Program impacts in Malawi
Before the program’s inception less than a decade ago, family medicine did not exist as a specialty in Malawi. Today, the team is providing care for upwards of 2,000 patients each week—most of whom would not otherwise have the means to receive medical care. Family medicine providers in Malawi are successfully working to shorten the time between the initial patient exam and delivering effective treatment, despite a dearth of many common diagnostic tools.
Plus, the Malawian government is now recognizing family medicine as a medical specialization. Following a recent cyclone and related flooding, the government called upon program participants to provide disaster management and community health data to aid in recovery. The team sees this as a huge win for the program and for the future of healthcare for the Malawian people.
Emphasis on whole-person care
Dr. Mailosi—along with the rest of the team—places a huge emphasis on providing biopsychosocial care. Rather than viewing the patient only as a collection of symptoms and biological systems, family medicine providers look at all aspects of the person’s life—including psychological and social—when making their medical assessments and recommendations.
“That is actually part of the principles of family medicine,” Dr. Mailosi explains. “You cannot just treat HIV, TB or malaria; you’re supposed to treat the patient as a whole.” Dr. McDonald adds, “It’s always about that one patient sitting in front of you and the reminder that it’s a human being who knows more about their life than we are ever going to know.”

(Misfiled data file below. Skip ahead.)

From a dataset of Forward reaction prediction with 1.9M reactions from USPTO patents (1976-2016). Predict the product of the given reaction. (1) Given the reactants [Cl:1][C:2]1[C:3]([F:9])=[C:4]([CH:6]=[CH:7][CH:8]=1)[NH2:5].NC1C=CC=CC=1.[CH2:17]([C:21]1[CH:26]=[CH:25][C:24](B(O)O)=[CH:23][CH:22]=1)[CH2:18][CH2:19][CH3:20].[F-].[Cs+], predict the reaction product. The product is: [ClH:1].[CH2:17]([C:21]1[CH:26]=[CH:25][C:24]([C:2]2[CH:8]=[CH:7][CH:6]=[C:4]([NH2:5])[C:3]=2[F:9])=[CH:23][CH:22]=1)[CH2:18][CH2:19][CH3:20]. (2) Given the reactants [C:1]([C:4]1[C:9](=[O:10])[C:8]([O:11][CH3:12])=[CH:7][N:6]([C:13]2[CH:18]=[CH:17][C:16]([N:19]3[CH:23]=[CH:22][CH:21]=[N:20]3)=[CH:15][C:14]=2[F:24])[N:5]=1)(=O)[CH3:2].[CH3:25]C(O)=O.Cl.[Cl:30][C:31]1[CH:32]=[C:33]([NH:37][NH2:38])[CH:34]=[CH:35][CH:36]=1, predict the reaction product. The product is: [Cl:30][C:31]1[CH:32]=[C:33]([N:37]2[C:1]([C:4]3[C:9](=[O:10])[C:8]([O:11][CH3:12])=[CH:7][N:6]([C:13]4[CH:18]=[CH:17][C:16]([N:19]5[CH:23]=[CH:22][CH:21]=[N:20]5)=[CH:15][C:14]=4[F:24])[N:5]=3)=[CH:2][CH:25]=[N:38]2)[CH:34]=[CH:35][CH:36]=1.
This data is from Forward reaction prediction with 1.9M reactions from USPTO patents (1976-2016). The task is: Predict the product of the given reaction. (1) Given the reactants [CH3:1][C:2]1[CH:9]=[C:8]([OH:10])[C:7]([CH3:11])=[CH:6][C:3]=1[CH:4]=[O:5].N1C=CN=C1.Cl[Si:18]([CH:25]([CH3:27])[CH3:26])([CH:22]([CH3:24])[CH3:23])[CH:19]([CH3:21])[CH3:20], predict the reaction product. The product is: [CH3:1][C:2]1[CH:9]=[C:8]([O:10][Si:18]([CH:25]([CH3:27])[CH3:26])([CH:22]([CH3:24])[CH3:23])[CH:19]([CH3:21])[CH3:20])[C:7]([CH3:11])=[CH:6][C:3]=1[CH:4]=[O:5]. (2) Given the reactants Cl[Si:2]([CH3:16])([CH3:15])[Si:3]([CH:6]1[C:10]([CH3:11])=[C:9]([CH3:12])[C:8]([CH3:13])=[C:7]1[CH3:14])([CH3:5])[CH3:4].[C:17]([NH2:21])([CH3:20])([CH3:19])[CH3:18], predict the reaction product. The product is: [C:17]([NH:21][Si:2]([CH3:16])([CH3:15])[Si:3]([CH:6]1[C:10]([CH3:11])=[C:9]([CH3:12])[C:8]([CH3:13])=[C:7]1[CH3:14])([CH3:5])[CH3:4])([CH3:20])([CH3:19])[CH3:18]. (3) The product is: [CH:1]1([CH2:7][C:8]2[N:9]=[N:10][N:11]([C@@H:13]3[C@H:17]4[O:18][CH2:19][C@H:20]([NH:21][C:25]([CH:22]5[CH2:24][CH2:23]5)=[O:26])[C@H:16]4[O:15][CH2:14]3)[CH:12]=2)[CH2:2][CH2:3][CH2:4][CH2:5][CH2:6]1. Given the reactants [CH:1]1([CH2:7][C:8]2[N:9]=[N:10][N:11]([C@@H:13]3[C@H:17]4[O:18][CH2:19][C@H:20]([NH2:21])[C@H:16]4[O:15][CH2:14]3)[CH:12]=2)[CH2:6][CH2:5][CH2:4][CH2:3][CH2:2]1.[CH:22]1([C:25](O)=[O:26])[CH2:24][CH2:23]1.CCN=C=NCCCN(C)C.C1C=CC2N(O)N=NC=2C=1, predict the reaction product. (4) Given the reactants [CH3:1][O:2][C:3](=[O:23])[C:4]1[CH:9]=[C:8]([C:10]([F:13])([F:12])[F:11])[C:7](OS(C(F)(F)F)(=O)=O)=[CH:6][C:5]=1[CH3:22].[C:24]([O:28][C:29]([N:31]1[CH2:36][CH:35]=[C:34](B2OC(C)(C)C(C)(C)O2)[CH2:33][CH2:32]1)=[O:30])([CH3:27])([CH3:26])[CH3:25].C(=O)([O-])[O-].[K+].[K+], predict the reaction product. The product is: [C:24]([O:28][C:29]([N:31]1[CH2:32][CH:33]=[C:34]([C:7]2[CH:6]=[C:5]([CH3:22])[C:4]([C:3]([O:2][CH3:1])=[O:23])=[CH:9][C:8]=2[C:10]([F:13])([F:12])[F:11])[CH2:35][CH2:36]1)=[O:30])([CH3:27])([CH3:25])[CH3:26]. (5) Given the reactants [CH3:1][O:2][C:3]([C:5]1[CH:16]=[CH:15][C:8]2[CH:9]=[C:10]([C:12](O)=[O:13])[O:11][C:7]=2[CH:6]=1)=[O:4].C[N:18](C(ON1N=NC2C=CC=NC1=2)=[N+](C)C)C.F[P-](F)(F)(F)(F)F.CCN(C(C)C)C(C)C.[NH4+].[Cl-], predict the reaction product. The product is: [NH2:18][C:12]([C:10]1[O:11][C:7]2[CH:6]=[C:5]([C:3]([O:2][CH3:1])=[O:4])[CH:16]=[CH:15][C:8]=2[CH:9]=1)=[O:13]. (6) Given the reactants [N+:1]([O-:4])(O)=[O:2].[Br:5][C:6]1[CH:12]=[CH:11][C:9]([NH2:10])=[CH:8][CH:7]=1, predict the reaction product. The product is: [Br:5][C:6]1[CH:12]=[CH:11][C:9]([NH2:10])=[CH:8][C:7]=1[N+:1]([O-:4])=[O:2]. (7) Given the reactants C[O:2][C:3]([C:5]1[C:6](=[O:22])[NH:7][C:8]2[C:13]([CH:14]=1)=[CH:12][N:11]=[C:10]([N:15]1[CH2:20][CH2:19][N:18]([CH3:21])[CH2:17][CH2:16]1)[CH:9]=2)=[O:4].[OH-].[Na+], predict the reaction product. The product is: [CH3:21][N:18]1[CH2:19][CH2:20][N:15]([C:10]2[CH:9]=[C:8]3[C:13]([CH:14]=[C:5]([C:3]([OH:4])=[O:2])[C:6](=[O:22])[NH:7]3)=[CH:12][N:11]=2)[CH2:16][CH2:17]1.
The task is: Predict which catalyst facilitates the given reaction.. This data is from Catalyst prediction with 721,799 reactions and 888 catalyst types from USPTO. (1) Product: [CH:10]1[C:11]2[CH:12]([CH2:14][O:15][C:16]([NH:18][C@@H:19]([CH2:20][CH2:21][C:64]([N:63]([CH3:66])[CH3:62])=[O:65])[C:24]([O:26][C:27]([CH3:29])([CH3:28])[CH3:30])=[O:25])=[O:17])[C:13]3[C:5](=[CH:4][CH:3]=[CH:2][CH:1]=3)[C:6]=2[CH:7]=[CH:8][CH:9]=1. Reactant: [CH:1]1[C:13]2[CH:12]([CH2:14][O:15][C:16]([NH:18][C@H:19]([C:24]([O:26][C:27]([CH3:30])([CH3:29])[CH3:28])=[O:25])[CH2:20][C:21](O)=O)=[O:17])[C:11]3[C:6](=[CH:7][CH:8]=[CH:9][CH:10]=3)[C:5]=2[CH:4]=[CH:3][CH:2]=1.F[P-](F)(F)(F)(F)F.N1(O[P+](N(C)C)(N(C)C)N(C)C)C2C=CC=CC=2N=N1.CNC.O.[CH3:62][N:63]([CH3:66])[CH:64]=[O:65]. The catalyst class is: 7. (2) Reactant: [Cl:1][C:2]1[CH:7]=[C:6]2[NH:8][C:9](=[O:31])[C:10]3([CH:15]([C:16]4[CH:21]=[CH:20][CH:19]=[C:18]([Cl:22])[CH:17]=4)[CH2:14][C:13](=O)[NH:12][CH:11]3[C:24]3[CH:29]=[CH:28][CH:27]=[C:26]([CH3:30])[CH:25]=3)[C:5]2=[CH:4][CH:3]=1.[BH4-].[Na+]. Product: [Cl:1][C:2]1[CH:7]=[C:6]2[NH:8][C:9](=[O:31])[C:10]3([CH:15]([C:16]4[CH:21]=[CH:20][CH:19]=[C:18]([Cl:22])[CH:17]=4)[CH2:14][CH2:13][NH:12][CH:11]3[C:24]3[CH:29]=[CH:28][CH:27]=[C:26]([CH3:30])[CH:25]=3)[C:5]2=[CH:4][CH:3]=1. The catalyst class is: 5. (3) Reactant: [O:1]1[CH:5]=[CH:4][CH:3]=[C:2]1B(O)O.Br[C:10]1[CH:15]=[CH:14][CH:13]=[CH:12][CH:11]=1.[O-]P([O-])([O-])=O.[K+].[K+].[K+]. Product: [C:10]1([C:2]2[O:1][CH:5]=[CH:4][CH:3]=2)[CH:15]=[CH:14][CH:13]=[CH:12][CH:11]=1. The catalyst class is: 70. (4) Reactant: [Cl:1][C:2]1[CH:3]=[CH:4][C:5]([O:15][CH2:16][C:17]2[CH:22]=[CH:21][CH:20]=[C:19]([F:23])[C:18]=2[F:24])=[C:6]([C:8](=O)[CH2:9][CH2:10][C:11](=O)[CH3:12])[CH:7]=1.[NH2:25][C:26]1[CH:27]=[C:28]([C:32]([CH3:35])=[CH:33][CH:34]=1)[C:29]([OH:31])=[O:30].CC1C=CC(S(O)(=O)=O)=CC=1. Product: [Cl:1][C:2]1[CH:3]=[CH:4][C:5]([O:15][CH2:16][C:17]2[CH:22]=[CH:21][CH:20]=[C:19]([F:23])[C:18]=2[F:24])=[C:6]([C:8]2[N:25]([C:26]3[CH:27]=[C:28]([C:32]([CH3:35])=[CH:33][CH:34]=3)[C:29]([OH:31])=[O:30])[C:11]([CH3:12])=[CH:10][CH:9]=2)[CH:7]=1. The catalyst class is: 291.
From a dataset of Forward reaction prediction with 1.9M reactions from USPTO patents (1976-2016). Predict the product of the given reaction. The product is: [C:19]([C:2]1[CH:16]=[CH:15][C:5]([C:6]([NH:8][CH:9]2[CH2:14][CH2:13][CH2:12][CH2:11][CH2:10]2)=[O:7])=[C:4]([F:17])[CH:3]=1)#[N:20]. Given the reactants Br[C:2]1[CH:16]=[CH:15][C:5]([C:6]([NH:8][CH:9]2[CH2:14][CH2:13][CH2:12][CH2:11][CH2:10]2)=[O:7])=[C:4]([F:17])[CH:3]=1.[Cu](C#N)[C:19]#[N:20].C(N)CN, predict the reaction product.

Impacts on family medicine care around the globe
Learning while teaching is a common theme for all participants in the program. “My favorite part of this work is how much each side has to learn from the other,” explains Dr. McDonald. “I definitely learn infinitely more than I teach when I go to Malawi. It’s just such a privilege to examine a problem with a completely different lens; I think it makes both sides a lot richer.” Dr. Mailosi adds, “With this bidirectional relationship, it’s given us opportunity to have a bigger and broader view of global health and appreciating how things are done in different settings.”
Family medicine providers are big on collaboration. Dr. McDonald explains, “It’s part of what makes family medicine so special is this sort of attitude of collaboration and that everybody has something to bring to the table. It just reminds me that every day the practice of medicine is a team sport.”
Participants in the residency program believe that their mission to spread and promote family medicine care around the globe is monumental. “I think this is the direction that the whole world should take if we’re going to achieve universal health coverage,” says Dr. Mailosi. “Because what we need is primary healthcare provision and our focus not on a disease but on the whole patient.”